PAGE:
I do not know how far statesmanlike views entered into the minds of the leaders of the Crusades. I believe the sentiment which animated Peter and Urban and Bernard was pure hatred of the Mohammedans (because they robbed, insulted, and oppressed the pilgrims), and not any controlling fears of their invasion of Europe. If such a fear had influenced them, they would not have permitted a mere rabble to invade Asia; there would have been a sense of danger stronger than that of hatred,–which does not seem to have existed in the self-confidence of the crusaders. They thought it an easy thing to capture Jerusalem: it was a sort of holiday march of the chivalry of Europe, under Richard and Philip Augustus. Perhaps, however, the princes of Europe were governed by political rather than religious reasons. Some few long-headed statesmen, if such there were among the best informed of bishops and abbots, may have felt the necessity of the conflict in a political sense; but I do not believe this was a general conviction. There was, doubtless, a political necessity–although men were too fanatical to see more than one side–to crush the Saracens because they were infidels, and not because they were warriors. But whether they saw it or not, or armed themselves to resist a danger as well as to exterminate heresy, the ultimate effects were all the same. The crusaders failed in their direct end. They did not recover Palestine; but they so weakened or diverted the Mohammedan armies that there was not strength enough left in them to conquer Europe, or even to invade her, until she was better prepared to resist it,–as she did at the battle of Lepanto (A.D. 1571), one of the decisive battles of the world.
I have said that the Crusades were a disastrous failure. I mean in their immediate ends, not in ultimate results. If it is probable that they arrested the conquests of the Turks in Europe, then this blind and fanatical movement effected the greatest blessing to Christendom. It almost seems that the Christians were hurled into the Crusades by an irresistible fate, to secure a great ultimate good; or, to use Christian language, were sent as blind instruments by the Almighty to avert a danger they could not see. And if this be true, the inference is logical and irresistible that God uses even the wicked passions of men to effect his purposes,–as when the envy of Haman led to the elevation of Mordecai, and to the deliverance of the Jews from one of their greatest dangers.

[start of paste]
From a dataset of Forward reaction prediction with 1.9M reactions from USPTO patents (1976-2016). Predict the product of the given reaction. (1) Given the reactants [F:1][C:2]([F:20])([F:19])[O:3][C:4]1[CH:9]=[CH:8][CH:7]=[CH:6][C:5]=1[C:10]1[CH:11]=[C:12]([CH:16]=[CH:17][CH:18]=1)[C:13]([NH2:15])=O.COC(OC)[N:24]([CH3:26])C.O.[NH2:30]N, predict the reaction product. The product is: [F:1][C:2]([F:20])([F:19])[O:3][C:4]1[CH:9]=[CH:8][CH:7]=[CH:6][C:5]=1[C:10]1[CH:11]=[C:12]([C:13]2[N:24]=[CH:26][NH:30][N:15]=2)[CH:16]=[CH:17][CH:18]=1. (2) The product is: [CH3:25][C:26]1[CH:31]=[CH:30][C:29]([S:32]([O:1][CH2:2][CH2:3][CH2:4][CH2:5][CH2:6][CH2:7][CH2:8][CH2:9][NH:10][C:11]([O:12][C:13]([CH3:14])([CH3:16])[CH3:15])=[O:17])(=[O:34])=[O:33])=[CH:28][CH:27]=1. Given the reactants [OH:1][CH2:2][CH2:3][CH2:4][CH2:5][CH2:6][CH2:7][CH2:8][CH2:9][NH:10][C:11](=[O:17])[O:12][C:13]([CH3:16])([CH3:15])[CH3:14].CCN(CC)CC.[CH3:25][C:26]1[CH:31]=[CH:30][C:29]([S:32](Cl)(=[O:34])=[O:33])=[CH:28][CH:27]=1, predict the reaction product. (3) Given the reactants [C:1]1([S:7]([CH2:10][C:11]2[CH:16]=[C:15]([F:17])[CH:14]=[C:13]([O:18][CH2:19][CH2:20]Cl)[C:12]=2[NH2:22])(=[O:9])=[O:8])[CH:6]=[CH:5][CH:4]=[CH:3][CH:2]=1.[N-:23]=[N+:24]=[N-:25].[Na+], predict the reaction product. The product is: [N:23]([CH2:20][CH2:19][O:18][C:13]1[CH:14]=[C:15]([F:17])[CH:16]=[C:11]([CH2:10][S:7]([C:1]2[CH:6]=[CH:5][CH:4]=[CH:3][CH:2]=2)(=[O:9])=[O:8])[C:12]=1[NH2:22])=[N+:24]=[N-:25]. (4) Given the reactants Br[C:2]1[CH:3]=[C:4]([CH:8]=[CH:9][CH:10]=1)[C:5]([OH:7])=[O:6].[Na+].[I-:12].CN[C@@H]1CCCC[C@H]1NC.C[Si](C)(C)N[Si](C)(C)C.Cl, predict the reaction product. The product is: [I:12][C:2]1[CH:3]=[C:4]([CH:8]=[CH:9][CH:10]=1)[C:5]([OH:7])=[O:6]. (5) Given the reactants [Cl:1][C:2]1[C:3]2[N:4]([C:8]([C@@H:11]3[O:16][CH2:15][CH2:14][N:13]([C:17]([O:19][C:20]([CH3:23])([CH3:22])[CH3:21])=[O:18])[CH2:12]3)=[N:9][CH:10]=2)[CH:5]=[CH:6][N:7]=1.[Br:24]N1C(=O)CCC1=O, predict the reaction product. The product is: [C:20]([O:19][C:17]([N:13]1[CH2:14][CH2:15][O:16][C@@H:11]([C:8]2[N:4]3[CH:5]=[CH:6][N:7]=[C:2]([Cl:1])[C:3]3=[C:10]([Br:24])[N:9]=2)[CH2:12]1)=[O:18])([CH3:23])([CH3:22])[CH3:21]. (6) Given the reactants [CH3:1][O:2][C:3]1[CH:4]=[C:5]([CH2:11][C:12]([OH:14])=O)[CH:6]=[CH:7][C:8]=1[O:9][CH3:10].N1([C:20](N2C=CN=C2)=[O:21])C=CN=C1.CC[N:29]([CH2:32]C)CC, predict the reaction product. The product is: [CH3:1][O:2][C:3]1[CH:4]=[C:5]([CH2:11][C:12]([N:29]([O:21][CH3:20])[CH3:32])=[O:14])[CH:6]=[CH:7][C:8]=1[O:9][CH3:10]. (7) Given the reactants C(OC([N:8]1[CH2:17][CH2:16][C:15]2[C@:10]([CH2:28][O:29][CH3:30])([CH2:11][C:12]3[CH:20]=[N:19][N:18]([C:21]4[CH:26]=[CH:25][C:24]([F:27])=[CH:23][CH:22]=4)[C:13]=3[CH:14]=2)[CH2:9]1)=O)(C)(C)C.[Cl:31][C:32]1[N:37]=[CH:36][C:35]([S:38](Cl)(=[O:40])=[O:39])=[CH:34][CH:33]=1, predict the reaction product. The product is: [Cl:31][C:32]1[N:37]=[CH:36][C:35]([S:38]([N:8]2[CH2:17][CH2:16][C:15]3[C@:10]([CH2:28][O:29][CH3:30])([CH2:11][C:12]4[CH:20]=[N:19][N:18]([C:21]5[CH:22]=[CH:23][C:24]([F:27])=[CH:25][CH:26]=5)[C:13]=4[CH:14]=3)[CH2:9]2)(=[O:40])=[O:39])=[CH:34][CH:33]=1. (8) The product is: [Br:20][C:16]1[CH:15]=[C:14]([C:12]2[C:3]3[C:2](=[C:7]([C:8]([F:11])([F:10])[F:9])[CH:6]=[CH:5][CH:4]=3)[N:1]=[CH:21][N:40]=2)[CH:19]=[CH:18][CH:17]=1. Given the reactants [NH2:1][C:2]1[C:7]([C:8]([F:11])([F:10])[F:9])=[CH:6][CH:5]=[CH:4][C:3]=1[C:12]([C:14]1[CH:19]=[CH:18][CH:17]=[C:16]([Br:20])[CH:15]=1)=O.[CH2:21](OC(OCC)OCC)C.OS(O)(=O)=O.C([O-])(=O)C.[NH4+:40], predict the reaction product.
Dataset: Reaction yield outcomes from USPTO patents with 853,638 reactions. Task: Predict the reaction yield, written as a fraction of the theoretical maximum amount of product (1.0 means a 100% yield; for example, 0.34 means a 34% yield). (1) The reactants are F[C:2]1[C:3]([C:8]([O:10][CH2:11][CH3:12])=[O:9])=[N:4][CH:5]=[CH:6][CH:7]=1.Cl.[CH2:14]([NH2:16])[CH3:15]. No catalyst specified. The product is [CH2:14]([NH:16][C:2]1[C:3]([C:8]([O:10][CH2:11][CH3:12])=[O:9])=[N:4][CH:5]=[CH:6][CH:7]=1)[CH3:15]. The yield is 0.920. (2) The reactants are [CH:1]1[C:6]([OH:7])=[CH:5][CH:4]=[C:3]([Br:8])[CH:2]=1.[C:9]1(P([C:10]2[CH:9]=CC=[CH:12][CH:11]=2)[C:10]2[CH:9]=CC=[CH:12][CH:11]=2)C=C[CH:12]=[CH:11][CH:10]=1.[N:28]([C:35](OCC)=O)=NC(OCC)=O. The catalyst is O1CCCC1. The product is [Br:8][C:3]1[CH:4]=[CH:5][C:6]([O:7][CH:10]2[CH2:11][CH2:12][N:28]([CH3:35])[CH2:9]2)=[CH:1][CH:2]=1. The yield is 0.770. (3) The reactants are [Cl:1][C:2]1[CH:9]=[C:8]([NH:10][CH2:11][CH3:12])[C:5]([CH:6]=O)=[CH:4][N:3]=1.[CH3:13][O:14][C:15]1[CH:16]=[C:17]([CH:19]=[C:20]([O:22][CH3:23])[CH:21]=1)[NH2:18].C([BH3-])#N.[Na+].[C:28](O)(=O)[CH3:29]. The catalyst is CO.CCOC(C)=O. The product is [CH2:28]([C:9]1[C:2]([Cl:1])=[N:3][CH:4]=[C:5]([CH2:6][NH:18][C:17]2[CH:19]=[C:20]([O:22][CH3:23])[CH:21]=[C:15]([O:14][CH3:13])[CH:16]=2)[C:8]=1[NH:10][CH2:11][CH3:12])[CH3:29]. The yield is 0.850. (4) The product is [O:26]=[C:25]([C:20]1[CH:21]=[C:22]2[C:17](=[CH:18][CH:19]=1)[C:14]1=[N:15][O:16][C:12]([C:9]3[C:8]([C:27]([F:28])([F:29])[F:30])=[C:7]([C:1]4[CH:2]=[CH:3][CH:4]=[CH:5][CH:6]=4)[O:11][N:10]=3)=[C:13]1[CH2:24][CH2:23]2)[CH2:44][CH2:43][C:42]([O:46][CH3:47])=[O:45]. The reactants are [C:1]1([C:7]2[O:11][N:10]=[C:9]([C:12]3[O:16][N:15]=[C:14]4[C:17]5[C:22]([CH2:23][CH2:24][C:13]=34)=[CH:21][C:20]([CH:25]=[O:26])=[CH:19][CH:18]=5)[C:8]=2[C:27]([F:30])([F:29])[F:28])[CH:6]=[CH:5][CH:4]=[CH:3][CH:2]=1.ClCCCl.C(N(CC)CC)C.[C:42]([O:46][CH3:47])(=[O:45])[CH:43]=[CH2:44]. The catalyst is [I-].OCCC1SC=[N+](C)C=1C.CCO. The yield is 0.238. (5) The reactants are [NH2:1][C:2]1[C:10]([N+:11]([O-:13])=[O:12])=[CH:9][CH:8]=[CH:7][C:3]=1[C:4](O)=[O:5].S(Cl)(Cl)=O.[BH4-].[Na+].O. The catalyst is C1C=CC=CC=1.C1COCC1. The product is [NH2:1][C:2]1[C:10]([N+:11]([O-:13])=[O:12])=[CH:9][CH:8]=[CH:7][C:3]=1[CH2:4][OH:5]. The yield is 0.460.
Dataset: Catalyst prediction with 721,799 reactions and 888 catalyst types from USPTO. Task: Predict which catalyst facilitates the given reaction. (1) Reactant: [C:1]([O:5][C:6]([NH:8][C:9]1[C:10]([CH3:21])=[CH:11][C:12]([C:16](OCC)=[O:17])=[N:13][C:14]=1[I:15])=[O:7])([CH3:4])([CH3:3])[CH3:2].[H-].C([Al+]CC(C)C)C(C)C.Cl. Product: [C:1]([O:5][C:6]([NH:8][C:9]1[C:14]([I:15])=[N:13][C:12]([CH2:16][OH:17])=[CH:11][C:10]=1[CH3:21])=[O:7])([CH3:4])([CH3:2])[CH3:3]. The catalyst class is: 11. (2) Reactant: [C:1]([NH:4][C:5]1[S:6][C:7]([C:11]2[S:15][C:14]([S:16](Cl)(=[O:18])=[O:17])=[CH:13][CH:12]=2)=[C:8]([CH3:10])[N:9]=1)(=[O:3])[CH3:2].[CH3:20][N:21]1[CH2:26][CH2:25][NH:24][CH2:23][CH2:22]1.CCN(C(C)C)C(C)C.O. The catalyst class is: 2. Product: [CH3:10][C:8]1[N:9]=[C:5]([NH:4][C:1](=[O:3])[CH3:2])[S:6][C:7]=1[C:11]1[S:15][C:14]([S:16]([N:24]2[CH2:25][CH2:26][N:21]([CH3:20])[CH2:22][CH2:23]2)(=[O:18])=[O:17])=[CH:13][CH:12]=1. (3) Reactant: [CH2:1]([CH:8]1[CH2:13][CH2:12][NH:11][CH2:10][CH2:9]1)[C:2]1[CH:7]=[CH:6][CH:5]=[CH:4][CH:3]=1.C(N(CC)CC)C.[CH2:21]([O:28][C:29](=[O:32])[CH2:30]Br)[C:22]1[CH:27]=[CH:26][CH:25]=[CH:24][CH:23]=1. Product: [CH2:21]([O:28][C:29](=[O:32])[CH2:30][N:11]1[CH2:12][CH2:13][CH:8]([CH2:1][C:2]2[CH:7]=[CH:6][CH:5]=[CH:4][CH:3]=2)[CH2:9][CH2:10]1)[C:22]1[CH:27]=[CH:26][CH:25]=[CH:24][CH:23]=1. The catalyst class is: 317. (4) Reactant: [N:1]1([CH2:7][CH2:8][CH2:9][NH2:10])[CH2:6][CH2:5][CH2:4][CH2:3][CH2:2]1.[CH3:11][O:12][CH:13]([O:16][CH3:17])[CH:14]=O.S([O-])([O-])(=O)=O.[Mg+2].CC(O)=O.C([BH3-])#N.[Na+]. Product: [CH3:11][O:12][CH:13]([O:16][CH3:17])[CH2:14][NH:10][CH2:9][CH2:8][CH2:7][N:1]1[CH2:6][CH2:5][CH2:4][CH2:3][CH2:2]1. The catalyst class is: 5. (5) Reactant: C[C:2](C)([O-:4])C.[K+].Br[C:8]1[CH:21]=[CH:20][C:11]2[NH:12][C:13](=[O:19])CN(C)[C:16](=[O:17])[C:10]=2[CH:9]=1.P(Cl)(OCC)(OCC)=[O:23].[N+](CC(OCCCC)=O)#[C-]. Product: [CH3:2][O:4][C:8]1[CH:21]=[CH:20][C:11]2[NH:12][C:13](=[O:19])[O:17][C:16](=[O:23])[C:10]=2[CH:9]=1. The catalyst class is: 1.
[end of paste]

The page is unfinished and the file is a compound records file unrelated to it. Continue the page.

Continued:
Another and still more noticeable result of the Crusades was the weakening of the power of those very barons who embarked in the wars. Their fanaticism recoiled upon themselves, and undermined their own system. Nothing could have happened more effectually to loosen the rigors of the feudal system. It was the baron and the knight that marched to Palestine who suffered most in the curtailment of the privileges which they had abused,–even as it was the Southern planter of Carolina who lost the most heavily in the war which he provoked to defend his slave property. In both cases the fetters of the serfs and slaves were broken by their own masters,–not intentionally, of course, but really and effectually. How blind men are in their injustices! They are made to hang on the gallows which they have erected for others. To gratify his passion of punishing the infidels, whom he so intensely hated, the baron or prince was obliged to grant great concessions to the towns and villages which he ruled with an iron hand, in order to raise money for his equipment and his journey. He was not paid by Government as are modern soldiers and officers. He had to pay his own expenses, and they were heavier than he had expected or provided for. Sometimes he was taken captive, and had his ransom to raise,–to pay for in hard cash, and not in land: as in the case of Richard of England, when, on his return from Palestine, he was imprisoned in Austria,–and it took to ransom him, as some have estimated, one third of all the gold and silver of the realm, chiefly furnished by the clergy. But where was the imprisoned baron to get the money for his ransom? Not from the Jews, for their compound interest of fifty per cent every six months would have ruined him in less than two years. But the village guilds had money laid by. Merchants and mechanics in the towns, whom he despised, had money. Monasteries had money. He therefore gave new privileges to all; he gave charters of freedom to towns; he made concessions to the peasantry.